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Resurrecting Multimedia from the mire of Transmedia

Words come and go, in and out of fashion. And when the topics of discussion are screen-production, screen-media, technology and narrative, words can fall out of fashion very quickly. 

Even those words that begin with clear intentions and a desire to be useful descriptors, can quickly be hijacked and malformed into contestants for the ongoing game of buzzword bingo. ‘Transmedia’ is just such a word. With the term ‘Trans’ simply meaning ‘to move’, the notion of Transmedia as “narratives that move across different media-forms”, it’s a perfectly apt description. Yet the term has been so absorbed by advertising and marketing-gurus and conjoined with the word ‘campaign’ as a means by which you can sell more Shit to People, that it’s a word quickly losing its lustre to many (myself included). I’m certainly tired of hearing people excitedly extoll the virtues of ‘Transmedia’ and yet are unable to site any case studies that aren’t simply glorified advertising campaigns or shallow pretexts for product-placement.  (and if someone mentions ‘Why So Serious’, from The Dark Knight, in my presence one more time I may have to commit acts of violence…)

It’s in this vein of soap-box observation and annoyance that I’ve decided it’s time to resurrect an oldie but a goodie…. MULTIMEDIA.  

It’s hard not to say Multimedia without immediately conjuring mental images of CD-ROMS and the heady days of early last decade. It’s a word that was quickly supplanted by apparently more sexy buzzword descriptors - Cross-Platform, Multi-Platform and finally Trans-Media. But I think there’s an intrinsic value in the word Multimedia that is holistic yet specific in the way it articulates an experience.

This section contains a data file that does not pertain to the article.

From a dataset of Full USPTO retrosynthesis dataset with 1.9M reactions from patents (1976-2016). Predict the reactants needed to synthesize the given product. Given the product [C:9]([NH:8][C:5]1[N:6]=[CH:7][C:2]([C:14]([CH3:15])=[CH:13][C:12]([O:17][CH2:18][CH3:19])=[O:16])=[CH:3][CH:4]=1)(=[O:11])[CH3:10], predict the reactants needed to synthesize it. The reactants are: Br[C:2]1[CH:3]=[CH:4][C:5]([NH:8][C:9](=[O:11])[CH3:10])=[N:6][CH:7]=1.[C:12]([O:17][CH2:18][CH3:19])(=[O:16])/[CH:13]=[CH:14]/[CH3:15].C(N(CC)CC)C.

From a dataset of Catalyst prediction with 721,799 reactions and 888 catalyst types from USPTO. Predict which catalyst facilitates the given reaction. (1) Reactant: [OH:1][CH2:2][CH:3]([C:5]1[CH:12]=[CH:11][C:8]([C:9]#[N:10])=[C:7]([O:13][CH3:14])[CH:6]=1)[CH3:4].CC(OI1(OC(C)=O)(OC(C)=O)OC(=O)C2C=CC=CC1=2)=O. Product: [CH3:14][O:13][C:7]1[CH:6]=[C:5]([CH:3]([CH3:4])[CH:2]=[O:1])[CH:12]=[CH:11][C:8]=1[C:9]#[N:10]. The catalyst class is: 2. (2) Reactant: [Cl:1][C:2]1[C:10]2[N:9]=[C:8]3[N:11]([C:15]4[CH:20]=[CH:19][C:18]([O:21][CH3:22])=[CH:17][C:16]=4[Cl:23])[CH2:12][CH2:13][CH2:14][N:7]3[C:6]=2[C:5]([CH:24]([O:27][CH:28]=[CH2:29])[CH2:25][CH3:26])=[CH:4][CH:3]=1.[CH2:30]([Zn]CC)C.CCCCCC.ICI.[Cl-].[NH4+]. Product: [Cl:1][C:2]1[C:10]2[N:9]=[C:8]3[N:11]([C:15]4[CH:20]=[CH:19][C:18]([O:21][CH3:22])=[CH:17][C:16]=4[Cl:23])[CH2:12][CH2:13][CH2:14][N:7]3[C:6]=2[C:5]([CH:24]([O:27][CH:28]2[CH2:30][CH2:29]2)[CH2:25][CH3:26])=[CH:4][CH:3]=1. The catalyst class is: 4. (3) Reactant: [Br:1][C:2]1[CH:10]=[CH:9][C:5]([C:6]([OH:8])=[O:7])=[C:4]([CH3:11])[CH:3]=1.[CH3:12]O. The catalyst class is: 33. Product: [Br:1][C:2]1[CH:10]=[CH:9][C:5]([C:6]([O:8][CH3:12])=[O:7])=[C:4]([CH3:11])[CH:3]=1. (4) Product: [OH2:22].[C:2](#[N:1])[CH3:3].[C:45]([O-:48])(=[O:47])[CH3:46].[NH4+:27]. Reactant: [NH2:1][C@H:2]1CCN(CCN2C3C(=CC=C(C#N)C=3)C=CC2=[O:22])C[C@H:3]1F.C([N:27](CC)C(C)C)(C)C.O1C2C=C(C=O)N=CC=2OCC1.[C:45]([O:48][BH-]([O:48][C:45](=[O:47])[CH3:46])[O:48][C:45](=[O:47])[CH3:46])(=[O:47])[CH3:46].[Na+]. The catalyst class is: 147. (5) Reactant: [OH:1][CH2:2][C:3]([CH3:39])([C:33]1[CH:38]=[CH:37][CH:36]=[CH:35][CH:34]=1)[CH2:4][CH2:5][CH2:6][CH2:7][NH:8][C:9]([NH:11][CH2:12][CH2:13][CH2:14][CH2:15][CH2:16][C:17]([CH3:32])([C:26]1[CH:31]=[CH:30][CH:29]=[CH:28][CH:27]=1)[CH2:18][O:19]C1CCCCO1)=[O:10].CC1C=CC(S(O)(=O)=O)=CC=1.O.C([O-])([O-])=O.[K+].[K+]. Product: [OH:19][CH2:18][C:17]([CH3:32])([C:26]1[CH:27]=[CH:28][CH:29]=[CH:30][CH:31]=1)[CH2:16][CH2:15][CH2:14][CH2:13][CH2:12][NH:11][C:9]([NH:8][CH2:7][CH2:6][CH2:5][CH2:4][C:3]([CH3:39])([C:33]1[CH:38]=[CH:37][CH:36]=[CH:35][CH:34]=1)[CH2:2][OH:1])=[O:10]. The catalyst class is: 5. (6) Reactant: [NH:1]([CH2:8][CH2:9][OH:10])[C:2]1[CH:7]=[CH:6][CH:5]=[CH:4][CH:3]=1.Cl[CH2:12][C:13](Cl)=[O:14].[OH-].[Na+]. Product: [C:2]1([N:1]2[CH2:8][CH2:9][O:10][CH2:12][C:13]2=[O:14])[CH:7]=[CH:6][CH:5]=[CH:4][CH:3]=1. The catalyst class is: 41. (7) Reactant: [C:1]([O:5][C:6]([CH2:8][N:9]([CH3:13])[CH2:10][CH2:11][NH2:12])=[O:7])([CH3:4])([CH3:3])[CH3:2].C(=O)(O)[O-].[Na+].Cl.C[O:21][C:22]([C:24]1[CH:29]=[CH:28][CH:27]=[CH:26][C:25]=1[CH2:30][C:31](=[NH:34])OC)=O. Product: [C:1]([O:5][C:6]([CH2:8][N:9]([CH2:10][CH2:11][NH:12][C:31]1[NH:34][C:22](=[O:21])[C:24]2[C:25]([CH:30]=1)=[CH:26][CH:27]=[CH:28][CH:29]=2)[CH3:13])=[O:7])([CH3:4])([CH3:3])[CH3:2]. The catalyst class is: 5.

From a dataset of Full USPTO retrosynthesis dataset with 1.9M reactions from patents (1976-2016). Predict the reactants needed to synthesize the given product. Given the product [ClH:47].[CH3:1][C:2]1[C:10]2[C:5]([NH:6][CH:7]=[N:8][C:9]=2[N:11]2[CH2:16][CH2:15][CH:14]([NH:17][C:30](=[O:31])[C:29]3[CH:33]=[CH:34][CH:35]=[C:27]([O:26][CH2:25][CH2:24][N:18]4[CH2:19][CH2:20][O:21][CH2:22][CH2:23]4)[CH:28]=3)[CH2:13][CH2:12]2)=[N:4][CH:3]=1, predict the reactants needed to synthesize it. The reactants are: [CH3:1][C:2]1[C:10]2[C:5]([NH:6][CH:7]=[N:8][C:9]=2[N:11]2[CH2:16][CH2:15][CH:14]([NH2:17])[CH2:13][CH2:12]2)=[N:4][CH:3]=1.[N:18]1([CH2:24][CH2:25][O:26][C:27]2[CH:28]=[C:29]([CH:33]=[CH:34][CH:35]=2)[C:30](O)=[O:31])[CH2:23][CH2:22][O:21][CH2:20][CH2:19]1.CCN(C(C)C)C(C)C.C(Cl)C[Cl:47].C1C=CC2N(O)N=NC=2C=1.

The Transmedia age, kicked off by Marsha Kinder and then later pressed into service by Henry Jenkins, invariably put the focus onto narrative productions that spanned out and across different media forms from the impetus of a consistent storyworld. In many ways it’s a hub and spoke model that looks outwards, where the central story property sits at the centre looking outwards to manifest across a scope of radiating and inter-connected media forms.

The thinking inherent in this model is a kind of deliberate ballooning - a ballooning of forms means ballooning of the idea,  of the budget, ballooning of time, ballooning of audience, ballooning of scale and complexity, ballooning of resources. Some of these are good things… Some of them are clearly not. I think this model has lead to a very common phrase I hear; “who has the budget for all that…?”

I think this outward, expansive Transmedia way of thinking has, all too often, delivered profound mediocrity. A lot of project ballooning that diminishes substance; like spreading peanut-butter too thin. Thick peanut butter on 1 slice of bread is Awesome..! Trying to smear the same amount of peanut butter across a whole loaf of bread is a far from satisfying experience. And most Transmedia projects are just peanut butter spread so thin as to be unappetising and not worth the effort.